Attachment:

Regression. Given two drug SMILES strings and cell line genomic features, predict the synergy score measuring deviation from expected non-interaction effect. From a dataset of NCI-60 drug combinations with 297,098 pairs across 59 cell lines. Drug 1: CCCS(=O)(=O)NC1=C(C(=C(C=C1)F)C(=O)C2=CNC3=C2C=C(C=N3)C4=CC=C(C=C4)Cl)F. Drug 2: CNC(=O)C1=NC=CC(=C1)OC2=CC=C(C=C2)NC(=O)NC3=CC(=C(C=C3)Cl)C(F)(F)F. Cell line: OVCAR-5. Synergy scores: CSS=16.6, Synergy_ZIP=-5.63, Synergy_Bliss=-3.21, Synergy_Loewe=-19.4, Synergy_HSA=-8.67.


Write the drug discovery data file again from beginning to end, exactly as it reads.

Regression. Given two drug SMILES strings and cell line genomic features, predict the synergy score measuring deviation from expected non-interaction effect. From a dataset of NCI-60 drug combinations with 297,098 pairs across 59 cell lines. Drug 1: CCCS(=O)(=O)NC1=C(C(=C(C=C1)F)C(=O)C2=CNC3=C2C=C(C=N3)C4=CC=C(C=C4)Cl)F. Drug 2: CNC(=O)C1=NC=CC(=C1)OC2=CC=C(C=C2)NC(=O)NC3=CC(=C(C=C3)Cl)C(F)(F)F. Cell line: OVCAR-5. Synergy scores: CSS=16.6, Synergy_ZIP=-5.63, Synergy_Bliss=-3.21, Synergy_Loewe=-19.4, Synergy_HSA=-8.67.